Monday, 18 May 2020 09:23

Owl Farm flying high despite big dry

Written by  Staff Reporters
Owl Farm demonstration manager Jo Sheridan. Owl Farm demonstration manager Jo Sheridan.

It’s been a tough summer for most dairy farms including Owl Farm, the St Peter’s School demonstration farm near Cambridge.

Like most drought-ravaged farms in Waikato, managing significant feed deficits has proved challenging for Owl Farm.

Farm manager Tom Buckley recalls that the warning lights started to flash towards the end of 2019. 

Conditions were already dry after a winter with low rainfall and the last rainfall of note (23mm) occurred towards the tail-end of December. 

Owl Farm had summer turnip and kale crops in the ground.

“In January we weighed the crops and they had gone backwards,” says Buckley.

“Each day when I went out there I could see they were shrivelling up.” 

The team swung into action – rigorous monitoring, modelling scenarios using Farmax, and a proactive approach are key to their farm management. 

They had paddocks shut up for hay, but were unable to feed that out as it was too mature, so they started to feed out PKE to preserve their pasture supply.

They also purchased 40tDM standing silage: filling the shortfall when they were unable to meet their season’s silage target (220tDM) from their own surplus.

Then they looked at their stock management. They lined up their pregnancy diagnosis date and organised for any empties to leave straight afterwards.

dry summer options owl farmFlexible milking intervals are also a powerful tool in their kit for Owl Farm. They identified a group of young cows in the herd which required special management. These were put onto OAD milking. 

They also kept a close eye on their young stock, which were off farm grazing, to check that they were hitting their weight targets.

Moving into 2020, conditions continued to worsen. Their summer crops, strategic use of supplements, and drying cows off became critical to preserving pasture and hitting cow condition targets. 

They continued to use flexible milking intervals too. In early January they shifted to 3-in-2 milking, and then on February 10 the whole herd was shifted to OAD.

“Pasture and crop data let us know how much we had,” says Buckley. 

“So looking at our pantry week-on-week, seeing how much we had to feed and how much we were growing, we could see we were well short on crop yield. 

“That left a big hole, we couldn’t feed more PKE, because of FEI, so that meant we had to reduce our demand, or try and fill that hole. We did a bit of both, dried off a small mob first and bought in some silage.”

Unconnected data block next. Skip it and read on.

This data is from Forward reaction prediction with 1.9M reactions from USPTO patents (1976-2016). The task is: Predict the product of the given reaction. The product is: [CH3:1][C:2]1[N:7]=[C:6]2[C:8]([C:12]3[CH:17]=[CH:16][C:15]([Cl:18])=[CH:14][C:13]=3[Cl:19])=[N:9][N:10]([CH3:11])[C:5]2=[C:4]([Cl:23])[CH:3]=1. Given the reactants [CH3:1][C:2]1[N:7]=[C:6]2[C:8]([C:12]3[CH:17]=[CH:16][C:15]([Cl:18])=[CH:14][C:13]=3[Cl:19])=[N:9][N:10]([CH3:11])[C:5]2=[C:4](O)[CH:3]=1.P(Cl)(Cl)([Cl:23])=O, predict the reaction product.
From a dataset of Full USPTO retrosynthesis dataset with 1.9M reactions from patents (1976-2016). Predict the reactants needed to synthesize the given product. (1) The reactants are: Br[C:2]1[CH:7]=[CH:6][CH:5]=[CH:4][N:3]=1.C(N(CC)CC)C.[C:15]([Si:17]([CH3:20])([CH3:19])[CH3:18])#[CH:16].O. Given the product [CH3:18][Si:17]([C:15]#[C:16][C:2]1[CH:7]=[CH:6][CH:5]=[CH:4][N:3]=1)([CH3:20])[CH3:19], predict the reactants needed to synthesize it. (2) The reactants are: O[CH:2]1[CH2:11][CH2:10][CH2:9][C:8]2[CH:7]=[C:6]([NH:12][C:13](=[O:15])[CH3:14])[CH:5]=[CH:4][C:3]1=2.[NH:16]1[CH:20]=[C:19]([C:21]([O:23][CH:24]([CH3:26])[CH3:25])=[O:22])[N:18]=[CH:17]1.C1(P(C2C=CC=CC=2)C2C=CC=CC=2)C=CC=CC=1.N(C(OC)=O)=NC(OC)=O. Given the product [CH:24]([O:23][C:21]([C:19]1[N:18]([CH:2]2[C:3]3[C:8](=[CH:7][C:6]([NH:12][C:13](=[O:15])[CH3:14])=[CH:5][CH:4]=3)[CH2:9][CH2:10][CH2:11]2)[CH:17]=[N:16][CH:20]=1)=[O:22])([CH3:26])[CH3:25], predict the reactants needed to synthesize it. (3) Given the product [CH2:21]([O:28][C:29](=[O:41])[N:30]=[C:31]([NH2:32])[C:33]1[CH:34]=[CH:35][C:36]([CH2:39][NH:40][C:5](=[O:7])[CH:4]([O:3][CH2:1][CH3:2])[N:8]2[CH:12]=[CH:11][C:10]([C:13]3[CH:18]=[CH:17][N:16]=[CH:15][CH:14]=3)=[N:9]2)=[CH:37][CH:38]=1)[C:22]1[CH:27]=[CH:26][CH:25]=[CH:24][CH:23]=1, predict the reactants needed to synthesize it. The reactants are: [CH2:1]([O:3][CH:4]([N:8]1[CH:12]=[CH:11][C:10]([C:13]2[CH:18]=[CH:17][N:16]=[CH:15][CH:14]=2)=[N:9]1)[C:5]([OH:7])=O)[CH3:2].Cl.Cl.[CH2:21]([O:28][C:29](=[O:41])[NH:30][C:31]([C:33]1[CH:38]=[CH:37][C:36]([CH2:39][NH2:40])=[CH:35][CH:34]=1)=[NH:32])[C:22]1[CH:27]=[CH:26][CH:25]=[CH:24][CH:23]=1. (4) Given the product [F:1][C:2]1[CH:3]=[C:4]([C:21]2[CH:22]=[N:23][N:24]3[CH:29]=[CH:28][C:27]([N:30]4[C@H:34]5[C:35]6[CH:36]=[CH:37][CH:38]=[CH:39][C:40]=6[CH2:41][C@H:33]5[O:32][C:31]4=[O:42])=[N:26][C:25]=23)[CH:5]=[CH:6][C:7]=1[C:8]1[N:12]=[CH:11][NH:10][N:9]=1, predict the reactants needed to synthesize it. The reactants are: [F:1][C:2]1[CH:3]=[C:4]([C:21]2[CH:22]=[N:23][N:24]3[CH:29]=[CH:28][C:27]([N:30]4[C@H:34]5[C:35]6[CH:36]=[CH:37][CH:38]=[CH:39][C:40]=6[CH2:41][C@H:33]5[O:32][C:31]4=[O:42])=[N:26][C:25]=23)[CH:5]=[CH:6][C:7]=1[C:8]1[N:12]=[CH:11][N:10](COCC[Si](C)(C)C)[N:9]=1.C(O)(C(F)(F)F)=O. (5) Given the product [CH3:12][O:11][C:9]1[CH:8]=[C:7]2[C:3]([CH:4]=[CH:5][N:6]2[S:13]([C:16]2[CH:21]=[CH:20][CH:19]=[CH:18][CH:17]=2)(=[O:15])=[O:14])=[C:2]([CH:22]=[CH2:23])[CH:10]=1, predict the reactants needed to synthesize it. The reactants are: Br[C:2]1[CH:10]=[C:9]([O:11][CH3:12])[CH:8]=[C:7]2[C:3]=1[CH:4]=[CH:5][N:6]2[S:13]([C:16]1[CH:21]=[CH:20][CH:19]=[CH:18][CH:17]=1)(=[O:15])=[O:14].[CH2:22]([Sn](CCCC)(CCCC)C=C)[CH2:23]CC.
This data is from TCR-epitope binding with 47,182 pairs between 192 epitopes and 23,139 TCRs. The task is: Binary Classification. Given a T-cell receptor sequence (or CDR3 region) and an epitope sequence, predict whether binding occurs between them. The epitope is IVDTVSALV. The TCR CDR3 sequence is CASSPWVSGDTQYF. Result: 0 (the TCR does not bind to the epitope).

Owl Farm demonstration manager, Jo Sheridan, says they used the DairyNZ BCS Dry-Off calculator to work out which cows needed to dry off to hit BCS targets.

“That showed us that we needed to dry off 58 cows at the end of February,” she says.

March came and went without much rain. There was also a struggle to get cull cows off the farm.

Buckley says they decided to dry off a further 110 cows.

“This left us with a core mob of cows that only needed maintenance feeding; they already had good condition, or they were late calvers. 

“The plan was to feed 5kgDM/cow/day of kale from early March, We ended up feeding 3.5-4 kgDM/cow/day in February into early March instead.” 

They also bought in an extra 35t baleage and PKE to add to their feed supply. 

Pasture renewal plan

After a small amount of rainfall, March was also when they started putting their pasture renewal program into action. 

By mid-March they had planted 47ha new pasture, and they were working on rebuilding existing pastures. Nitrogen applications began (they have a target of remaining below 150kgN/ha/year), and in April they applied ProGibb to selected pastures which were for feeding to the remaining milking herd.

Owl Farm, Cambridge.

“Staying flexible and responsive is key for us”, says Jo Sheridan. 

“Identifying at risk cows and managing them appropriately, using flexible milking intervals, and getting culls off as early as possible are all important. 

“But also having the flexibility to respond to changing conditions. Because we have a lower stocking rate we need to build in some flexibility for a good autumn. 

“The risk for us is if we went for it until the end of March, then dried everything off, and then we had a massive recovery, we would have no flexibility to increase intake and we would have had no option but to make silage. 

“Being lower stocked, the only lever we have to pull in a good autumn is our pasture intake. Whereas a higher stocked farm that relies on more supplement in the autumn has more room to play with.”

Come the end of April, the farm is heading into winter on a positive trajectory, the pastures are recovering, and the herd is on the way to successfully achieving its BCS targets. 

Sheridan is quick to point out that their approach is just one of many that have resulted in an acceptable end to the season - as the diagram of a comparison of Owl Farm to a farm with a different system in the Waikato shows.

“Different approaches can work equally well,” she says.

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